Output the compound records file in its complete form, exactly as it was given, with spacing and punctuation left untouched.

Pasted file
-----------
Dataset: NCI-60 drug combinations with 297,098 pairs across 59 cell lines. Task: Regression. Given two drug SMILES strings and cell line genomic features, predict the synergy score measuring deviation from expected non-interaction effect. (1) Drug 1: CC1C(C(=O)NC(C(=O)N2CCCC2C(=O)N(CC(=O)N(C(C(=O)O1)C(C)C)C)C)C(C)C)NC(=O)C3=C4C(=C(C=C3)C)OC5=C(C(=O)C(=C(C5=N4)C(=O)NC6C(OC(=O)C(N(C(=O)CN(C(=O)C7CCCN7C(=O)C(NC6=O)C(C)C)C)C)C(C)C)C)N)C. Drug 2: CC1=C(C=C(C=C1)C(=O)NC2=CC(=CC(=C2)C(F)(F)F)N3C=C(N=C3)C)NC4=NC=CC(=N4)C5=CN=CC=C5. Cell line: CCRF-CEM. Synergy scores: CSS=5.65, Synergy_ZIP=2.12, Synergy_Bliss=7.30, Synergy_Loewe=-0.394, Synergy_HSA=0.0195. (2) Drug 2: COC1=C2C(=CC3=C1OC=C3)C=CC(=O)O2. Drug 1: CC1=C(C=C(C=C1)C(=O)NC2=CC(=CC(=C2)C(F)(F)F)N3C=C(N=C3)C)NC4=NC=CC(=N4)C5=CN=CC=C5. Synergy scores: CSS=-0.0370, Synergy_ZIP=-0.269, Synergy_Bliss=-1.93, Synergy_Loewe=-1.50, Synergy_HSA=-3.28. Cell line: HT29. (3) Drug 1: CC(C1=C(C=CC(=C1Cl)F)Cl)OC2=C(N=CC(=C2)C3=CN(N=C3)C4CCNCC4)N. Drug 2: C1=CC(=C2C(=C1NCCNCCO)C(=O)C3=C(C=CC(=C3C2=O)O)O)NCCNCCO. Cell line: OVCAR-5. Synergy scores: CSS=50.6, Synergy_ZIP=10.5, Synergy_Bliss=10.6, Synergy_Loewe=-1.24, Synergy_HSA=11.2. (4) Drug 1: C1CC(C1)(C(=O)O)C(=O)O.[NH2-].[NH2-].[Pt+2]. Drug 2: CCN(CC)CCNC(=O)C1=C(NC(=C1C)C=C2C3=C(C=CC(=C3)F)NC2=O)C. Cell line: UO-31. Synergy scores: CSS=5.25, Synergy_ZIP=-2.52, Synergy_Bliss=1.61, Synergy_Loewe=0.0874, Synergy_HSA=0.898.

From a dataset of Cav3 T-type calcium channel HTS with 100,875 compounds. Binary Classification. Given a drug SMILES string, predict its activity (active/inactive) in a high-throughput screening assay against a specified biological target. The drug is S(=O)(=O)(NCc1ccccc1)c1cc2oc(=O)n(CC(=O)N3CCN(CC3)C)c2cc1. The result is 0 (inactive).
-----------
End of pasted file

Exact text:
Dataset: NCI-60 drug combinations with 297,098 pairs across 59 cell lines. Task: Regression. Given two drug SMILES strings and cell line genomic features, predict the synergy score measuring deviation from expected non-interaction effect. (1) Drug 1: CC1C(C(=O)NC(C(=O)N2CCCC2C(=O)N(CC(=O)N(C(C(=O)O1)C(C)C)C)C)C(C)C)NC(=O)C3=C4C(=C(C=C3)C)OC5=C(C(=O)C(=C(C5=N4)C(=O)NC6C(OC(=O)C(N(C(=O)CN(C(=O)C7CCCN7C(=O)C(NC6=O)C(C)C)C)C)C(C)C)C)N)C. Drug 2: CC1=C(C=C(C=C1)C(=O)NC2=CC(=CC(=C2)C(F)(F)F)N3C=C(N=C3)C)NC4=NC=CC(=N4)C5=CN=CC=C5. Cell line: CCRF-CEM. Synergy scores: CSS=5.65, Synergy_ZIP=2.12, Synergy_Bliss=7.30, Synergy_Loewe=-0.394, Synergy_HSA=0.0195. (2) Drug 2: COC1=C2C(=CC3=C1OC=C3)C=CC(=O)O2. Drug 1: CC1=C(C=C(C=C1)C(=O)NC2=CC(=CC(=C2)C(F)(F)F)N3C=C(N=C3)C)NC4=NC=CC(=N4)C5=CN=CC=C5. Synergy scores: CSS=-0.0370, Synergy_ZIP=-0.269, Synergy_Bliss=-1.93, Synergy_Loewe=-1.50, Synergy_HSA=-3.28. Cell line: HT29. (3) Drug 1: CC(C1=C(C=CC(=C1Cl)F)Cl)OC2=C(N=CC(=C2)C3=CN(N=C3)C4CCNCC4)N. Drug 2: C1=CC(=C2C(=C1NCCNCCO)C(=O)C3=C(C=CC(=C3C2=O)O)O)NCCNCCO. Cell line: OVCAR-5. Synergy scores: CSS=50.6, Synergy_ZIP=10.5, Synergy_Bliss=10.6, Synergy_Loewe=-1.24, Synergy_HSA=11.2. (4) Drug 1: C1CC(C1)(C(=O)O)C(=O)O.[NH2-].[NH2-].[Pt+2]. Drug 2: CCN(CC)CCNC(=O)C1=C(NC(=C1C)C=C2C3=C(C=CC(=C3)F)NC2=O)C. Cell line: UO-31. Synergy scores: CSS=5.25, Synergy_ZIP=-2.52, Synergy_Bliss=1.61, Synergy_Loewe=0.0874, Synergy_HSA=0.898.

From a dataset of Cav3 T-type calcium channel HTS with 100,875 compounds. Binary Classification. Given a drug SMILES string, predict its activity (active/inactive) in a high-throughput screening assay against a specified biological target. The drug is S(=O)(=O)(NCc1ccccc1)c1cc2oc(=O)n(CC(=O)N3CCN(CC3)C)c2cc1. The result is 0 (inactive).